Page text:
It's Guess The Hotel revealed! There were several ways in which we thought we’d follow up on our Guess The Hotel from earlier this week. Never in a million years did we think it would be with the knowledge that this, Hotel Indigo St. George in Rome, will now be part of the same family as Kimpton Hotels. While we continue to process that, we’ll take you on a quick tour of one of the latest additions to one of IHG’s quirkier brands, in a setting that couldn’t be further from the Asian cities where we’ve come to love some of its design.
The 64 rooms all have their murals, but what you’ll get depends on the category you choose: for the Cinquecento, pick the Executive King/Twin, which has a bit more space than entry-level Standard rooms. Caravaggio and the angel inspired by “Amor Vincit Omnia” (Love Conquers All), from our Guess the Hotel, appears in the Executive Suites, which give you a living area with pull-out sofa.
Hotel Indigo Hotels / Rome Hotels / St. Petersburg Hotels / Russia Hotels / Italy Hotels / Hotel Design / IHG Hotels / → All Tags
Oh happy day! Spring is (almost) in the air -- summer’s waiting in the wings -- and Hotel Indigo is popping up all over Europe, just in time for peak travel season.
With two new openings this month, in Rome and St. Petersburg, one next month in Madrid, and at least three others “coming soon” (Lisbon and two more in the UK), we’ve got a lot of ground to cover. So let’s get started with Hotel Indigo Rome - St. George and Hotel Indigo St. Petersburg - Tchaikovskogo ). We'll follow up on the others as they progress.
Welcome to Funky Friday, a new segment we’re trying out which features one photo that we think singularly expresses a hotel’s inner psyche. We look for – and find a lot of – wacky, wild and wondrous designs that seem to have one thing in common: a Type A personality. So why not have a bit of fun as we all wrap up our week by taking a quick look at some hotels that quite frankly, want our attention.
Hotel Art has an ancient setting in Rome by the Spanish Steps, occupying a former boarding school, but the experience inside its walls has no historic precedent.
It is a visual journey through one vibrant space after another—all the way to the guest rooms. The interiors are designed to stand out – in white or in combination with one of more dominant colors: blue, green, yellow, and orange.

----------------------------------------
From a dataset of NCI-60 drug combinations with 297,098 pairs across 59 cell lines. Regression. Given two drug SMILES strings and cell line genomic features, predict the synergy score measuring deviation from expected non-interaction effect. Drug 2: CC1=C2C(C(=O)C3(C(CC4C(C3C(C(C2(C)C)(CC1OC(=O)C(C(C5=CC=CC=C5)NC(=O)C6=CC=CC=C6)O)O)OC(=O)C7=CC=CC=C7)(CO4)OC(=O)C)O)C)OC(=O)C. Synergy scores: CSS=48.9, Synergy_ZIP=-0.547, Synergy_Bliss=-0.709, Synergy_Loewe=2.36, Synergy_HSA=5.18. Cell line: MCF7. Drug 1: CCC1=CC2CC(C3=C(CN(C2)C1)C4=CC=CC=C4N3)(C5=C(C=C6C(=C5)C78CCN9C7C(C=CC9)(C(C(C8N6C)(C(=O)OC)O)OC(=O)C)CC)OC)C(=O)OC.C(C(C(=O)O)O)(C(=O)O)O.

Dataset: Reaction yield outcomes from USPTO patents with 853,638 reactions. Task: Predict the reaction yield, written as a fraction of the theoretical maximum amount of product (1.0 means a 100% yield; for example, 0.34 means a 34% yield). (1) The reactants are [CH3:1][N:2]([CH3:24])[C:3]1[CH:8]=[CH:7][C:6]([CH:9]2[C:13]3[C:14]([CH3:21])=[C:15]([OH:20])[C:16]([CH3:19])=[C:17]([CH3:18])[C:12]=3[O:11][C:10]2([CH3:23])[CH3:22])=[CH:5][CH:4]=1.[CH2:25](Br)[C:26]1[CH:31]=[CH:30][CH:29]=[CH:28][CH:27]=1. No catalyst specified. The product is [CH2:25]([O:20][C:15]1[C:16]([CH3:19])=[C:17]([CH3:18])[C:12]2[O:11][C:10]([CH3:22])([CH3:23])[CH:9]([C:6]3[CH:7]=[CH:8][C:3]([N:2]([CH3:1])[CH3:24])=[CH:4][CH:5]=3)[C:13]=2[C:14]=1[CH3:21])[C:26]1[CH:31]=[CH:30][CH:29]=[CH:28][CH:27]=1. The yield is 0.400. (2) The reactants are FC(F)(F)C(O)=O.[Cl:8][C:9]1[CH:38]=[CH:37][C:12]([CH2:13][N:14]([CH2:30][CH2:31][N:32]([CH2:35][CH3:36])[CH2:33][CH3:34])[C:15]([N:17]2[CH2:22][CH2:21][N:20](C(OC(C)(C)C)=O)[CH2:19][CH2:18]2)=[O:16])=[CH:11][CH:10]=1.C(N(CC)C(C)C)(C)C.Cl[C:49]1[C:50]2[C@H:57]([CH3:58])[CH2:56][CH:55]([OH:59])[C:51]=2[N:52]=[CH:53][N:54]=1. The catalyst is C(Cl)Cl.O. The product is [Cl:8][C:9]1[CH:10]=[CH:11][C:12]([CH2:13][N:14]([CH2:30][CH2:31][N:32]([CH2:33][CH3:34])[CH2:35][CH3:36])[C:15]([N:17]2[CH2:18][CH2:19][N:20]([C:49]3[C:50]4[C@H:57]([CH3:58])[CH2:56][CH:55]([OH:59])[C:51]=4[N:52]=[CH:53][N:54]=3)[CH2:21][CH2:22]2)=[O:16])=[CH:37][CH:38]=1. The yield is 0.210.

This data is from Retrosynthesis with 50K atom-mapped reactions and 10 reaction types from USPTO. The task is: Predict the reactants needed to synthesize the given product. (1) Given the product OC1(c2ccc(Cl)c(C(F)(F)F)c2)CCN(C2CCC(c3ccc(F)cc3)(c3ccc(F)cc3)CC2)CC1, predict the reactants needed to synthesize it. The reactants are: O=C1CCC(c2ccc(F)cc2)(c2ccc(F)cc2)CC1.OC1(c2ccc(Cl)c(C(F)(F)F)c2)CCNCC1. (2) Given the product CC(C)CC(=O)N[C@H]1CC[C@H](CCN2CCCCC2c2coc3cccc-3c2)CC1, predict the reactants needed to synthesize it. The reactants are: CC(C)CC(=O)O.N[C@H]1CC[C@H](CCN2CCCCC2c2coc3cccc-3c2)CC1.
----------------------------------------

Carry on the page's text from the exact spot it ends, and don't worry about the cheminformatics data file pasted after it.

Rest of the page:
In the case of the hotel’s main lobby, the Hall and the focus of this week’s Funky Friday, the pixels are unlimited and the brightness button has been turned all the way to the right.
The Hall is the original old chapel, a rich historic space that any hotelier would be thrilled to transform. This is one very memorable way to do it. The chapel’s amazing vaulted ceilings are given new life by painting them deep cobalt blue, accented with tiny golden stars. Walls and columns are white, further amplified by the use of upward lighting at the base of the columns.
The chapel’s historic alter sits behind ice blue glass walls that bring a soft glow to the reception area. The rather noticeable spaceship shaped reception desks are -- so we are told -- abstract eggs that symbolize eternal perfection. Who knew?
The world is officially in "Countdown to Christmas" mode and now, so are we. Every day until Christmas we'll be featuring a hotel that's in a holiday mood--whether it be with gigantic gingerbread houses, over-the-top Christmas decorations, thrilling lighting displays and best of all, Santa appearances. But of course, any hotel can assemble a fake tree, put on some lights and declare themselves "festive." Which is why we're looking at hotels that are really going ALL OUT. Know of a hotel that's super excited for Christmas? Let us know!
Not to be outdone by the Lulu Guinness tree in London, the Hotel de Russie in Rome has its very own designer Christmas tree to show off. In a match made in fashion heaven, the hotel has enlisted utterly Roman brand FENDI to create chic Christmas decorations throughout the hotel and garden.
Inspired by FENDI’s latest kooky, and some might say creepy, 'Bag Bug' handbag accessory line, the brand has also decorated the hotel's impressive 16-foot Christmas tree on the Piazzetta Valadier with plexiglass versions of the fuzzy critters.